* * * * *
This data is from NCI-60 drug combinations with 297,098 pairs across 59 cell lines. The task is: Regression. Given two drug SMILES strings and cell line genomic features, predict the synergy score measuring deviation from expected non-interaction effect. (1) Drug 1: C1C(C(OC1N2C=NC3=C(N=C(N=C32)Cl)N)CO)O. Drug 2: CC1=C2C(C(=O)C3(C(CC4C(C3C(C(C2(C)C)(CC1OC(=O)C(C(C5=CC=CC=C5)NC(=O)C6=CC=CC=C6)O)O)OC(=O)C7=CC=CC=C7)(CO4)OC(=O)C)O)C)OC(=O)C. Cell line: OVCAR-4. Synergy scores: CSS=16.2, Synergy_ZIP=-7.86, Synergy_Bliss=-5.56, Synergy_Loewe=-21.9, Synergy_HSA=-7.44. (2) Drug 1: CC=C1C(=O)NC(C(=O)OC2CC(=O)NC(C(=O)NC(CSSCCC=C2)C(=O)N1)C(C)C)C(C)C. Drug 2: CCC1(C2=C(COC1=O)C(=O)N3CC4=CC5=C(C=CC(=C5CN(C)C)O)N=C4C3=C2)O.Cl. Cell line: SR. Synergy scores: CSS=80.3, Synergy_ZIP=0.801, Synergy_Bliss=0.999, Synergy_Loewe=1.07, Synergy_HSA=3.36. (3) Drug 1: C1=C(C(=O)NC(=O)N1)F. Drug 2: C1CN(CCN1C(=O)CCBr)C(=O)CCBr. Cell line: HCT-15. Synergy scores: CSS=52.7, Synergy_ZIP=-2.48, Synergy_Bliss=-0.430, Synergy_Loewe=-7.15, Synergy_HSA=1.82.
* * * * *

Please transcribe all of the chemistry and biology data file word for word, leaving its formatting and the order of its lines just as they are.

This data is from NCI-60 drug combinations with 297,098 pairs across 59 cell lines. The task is: Regression. Given two drug SMILES strings and cell line genomic features, predict the synergy score measuring deviation from expected non-interaction effect. (1) Drug 1: C1C(C(OC1N2C=NC3=C(N=C(N=C32)Cl)N)CO)O. Drug 2: CC1=C2C(C(=O)C3(C(CC4C(C3C(C(C2(C)C)(CC1OC(=O)C(C(C5=CC=CC=C5)NC(=O)C6=CC=CC=C6)O)O)OC(=O)C7=CC=CC=C7)(CO4)OC(=O)C)O)C)OC(=O)C. Cell line: OVCAR-4. Synergy scores: CSS=16.2, Synergy_ZIP=-7.86, Synergy_Bliss=-5.56, Synergy_Loewe=-21.9, Synergy_HSA=-7.44. (2) Drug 1: CC=C1C(=O)NC(C(=O)OC2CC(=O)NC(C(=O)NC(CSSCCC=C2)C(=O)N1)C(C)C)C(C)C. Drug 2: CCC1(C2=C(COC1=O)C(=O)N3CC4=CC5=C(C=CC(=C5CN(C)C)O)N=C4C3=C2)O.Cl. Cell line: SR. Synergy scores: CSS=80.3, Synergy_ZIP=0.801, Synergy_Bliss=0.999, Synergy_Loewe=1.07, Synergy_HSA=3.36. (3) Drug 1: C1=C(C(=O)NC(=O)N1)F. Drug 2: C1CN(CCN1C(=O)CCBr)C(=O)CCBr. Cell line: HCT-15. Synergy scores: CSS=52.7, Synergy_ZIP=-2.48, Synergy_Bliss=-0.430, Synergy_Loewe=-7.15, Synergy_HSA=1.82.